When Does Federal Maritime Law Apply To Oil And Gas Workers?

When Does Federal Maritime Law Apply To Oil And Gas Workers?

If you were hurt when working in the oil and gas industry, you may be wondering if maritime law applies to your injury. The answer is you likely have rights under federal maritime law as an oil or gas worker. You may be able to recover compensation for your pain and suffering, past and future medical care, lost wages, and potentially other incidental damages.

Discerning which maritime law does or does not apply to your particular oil and gas injury is why hiring an experienced maritime attorney is important.

Does the Jones Act apply to your oil and gas injury?

Offshore workers who are injured may be able to collect damages for their injuries under the Jones Act, but it is important to determine whether or not you are considered a “seaman.”

One area of the test under the Jones Act to determine if you are a seaman is whether you dedicate a substantial portion of your working hours to offshore work, which usually needs to be more than 30%. If this is the case, which usually is for most oil and gas workers, you may be able to utilize the Jones Act to protect you and receive compensation for injuries sustained as an offshore worker.

When does the Jones Act not apply to oil and gas workers’ injuries?

Some oil and gas workers do not qualify as seamen and do not receive the legal protections provided by the Jones Act. This applies to those who work onshore or on fixed oil platforms. Additionally, vessels covered by the Jones Act must be navigable, and cannot be permanently docked or moored to land. A fixed oil platform is connected to the floor of the ocean permanently, and if this is where you work the majority of the time, you may not qualify to seek damages under the Jones Act.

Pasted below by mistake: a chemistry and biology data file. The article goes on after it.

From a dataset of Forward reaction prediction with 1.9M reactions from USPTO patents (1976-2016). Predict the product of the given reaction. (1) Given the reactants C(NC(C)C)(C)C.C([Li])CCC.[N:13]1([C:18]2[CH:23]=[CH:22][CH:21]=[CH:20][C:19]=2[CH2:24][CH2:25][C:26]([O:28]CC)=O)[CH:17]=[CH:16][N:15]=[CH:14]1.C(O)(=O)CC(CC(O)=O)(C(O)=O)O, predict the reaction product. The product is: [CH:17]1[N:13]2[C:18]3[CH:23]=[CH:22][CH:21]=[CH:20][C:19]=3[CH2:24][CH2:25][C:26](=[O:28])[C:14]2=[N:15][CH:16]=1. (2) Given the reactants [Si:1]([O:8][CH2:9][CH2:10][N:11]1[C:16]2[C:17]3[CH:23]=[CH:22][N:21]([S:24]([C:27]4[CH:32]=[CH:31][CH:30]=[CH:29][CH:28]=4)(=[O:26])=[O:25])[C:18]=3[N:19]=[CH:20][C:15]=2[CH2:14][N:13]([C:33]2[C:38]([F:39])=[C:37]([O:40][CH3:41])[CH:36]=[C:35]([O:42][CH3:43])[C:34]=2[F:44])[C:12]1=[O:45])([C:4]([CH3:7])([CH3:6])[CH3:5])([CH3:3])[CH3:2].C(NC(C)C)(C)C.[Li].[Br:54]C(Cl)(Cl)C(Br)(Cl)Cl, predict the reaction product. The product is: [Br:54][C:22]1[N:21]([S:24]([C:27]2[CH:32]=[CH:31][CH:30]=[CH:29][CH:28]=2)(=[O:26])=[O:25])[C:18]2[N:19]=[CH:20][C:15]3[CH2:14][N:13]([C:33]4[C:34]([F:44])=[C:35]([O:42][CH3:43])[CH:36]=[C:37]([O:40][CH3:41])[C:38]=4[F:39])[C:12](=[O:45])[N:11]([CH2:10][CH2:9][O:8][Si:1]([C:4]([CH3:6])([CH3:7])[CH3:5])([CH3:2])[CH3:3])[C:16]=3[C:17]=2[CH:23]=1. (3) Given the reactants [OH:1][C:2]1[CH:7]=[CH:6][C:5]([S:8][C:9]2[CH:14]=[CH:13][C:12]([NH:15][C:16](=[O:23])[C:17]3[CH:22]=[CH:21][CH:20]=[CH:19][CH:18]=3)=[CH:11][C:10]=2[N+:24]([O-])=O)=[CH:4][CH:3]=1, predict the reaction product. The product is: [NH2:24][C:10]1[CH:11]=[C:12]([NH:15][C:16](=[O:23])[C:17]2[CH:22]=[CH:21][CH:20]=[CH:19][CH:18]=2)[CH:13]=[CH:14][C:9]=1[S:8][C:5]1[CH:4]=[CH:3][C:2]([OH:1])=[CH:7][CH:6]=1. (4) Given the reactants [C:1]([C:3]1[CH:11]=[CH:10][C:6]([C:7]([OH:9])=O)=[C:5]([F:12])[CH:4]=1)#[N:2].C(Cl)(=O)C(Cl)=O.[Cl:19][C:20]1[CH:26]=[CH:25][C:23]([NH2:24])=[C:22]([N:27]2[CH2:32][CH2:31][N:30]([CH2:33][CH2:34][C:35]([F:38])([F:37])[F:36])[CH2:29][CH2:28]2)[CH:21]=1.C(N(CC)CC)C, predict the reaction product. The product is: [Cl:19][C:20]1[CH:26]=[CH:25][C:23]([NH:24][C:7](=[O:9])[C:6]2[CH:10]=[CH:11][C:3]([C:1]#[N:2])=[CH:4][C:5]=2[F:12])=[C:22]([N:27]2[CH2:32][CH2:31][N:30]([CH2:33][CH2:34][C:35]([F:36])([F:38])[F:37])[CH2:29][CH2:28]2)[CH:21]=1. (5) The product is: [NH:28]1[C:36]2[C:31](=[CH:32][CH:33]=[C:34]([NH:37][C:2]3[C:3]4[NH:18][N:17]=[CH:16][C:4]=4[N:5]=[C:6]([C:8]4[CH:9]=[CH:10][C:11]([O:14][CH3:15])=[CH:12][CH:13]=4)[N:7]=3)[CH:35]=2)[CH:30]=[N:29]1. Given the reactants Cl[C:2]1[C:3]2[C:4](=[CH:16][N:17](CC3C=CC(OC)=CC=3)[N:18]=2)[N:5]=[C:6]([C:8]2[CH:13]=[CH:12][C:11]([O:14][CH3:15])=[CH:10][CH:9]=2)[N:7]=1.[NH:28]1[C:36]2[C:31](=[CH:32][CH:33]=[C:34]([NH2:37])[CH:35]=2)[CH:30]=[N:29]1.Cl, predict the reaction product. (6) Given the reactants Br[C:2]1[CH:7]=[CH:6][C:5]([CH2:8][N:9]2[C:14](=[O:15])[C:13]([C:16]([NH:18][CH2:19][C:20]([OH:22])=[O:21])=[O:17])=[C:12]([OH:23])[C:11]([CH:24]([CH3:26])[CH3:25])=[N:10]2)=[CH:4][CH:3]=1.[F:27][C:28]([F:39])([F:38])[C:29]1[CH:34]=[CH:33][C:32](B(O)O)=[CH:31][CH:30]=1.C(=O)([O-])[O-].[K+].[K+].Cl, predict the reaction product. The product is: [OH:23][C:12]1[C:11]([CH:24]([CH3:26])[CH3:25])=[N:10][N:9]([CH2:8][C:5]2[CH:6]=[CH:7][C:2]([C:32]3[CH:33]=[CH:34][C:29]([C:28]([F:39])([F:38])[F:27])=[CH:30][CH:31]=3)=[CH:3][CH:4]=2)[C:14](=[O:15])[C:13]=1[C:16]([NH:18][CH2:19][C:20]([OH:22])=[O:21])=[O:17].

Failure to qualify under the Jones Act does not mean you have no legal rights or that you are precluded from compensation. You could seek compensation for your injuries under the Longshore and Harbor Worker’s Compensation Act (LHWCA), which will likely apply if your oil and gas vessel/rig/ship does not meet the criteria and definition of the Jones Act.

The Jones Act does provide a broader range of recoverable damages for oil and gas workers than the LHWCA. These include past and future medical care costs, past and future lost wages, and pain and suffering.

The LHWCA, by contrast, is more like a worker’s compensation claim under state law. The LHWCA does allow for attorney fees to be paid separately from recoverable monies in the Longshore claim process and is typically going to be a faster turnaround than a Jones Act claim. LHWCA damages recoverable are typically limited to wage loss benefits and medical treatment coverage. If there are permanent injuries or death, additional benefits under the LHWCA may be available.

Can a maritime lawyer assist with my claim?

A maritime lawyer is invaluable to the claims process, as they can analyze the specific facts of your oil and gas injury and let you know which maritime law applies to your case. Furthermore, their law firm and their resources can assist in investigating your case, organizing evidence for your claim, and putting the documentation together to prove negligence that led to your injury. An experienced maritime attorney is also going to provide the expertise in assisting you in understanding the value of your claim.

You have up to three years to file a Jones Act lawsuit under federal law, but you may have even less time under other maritime laws. You should always consider retaining a maritime attorney. If you would like to discuss your potential maritime injury claim, call 504-500-1111 to speak with one of our injury attorneys today.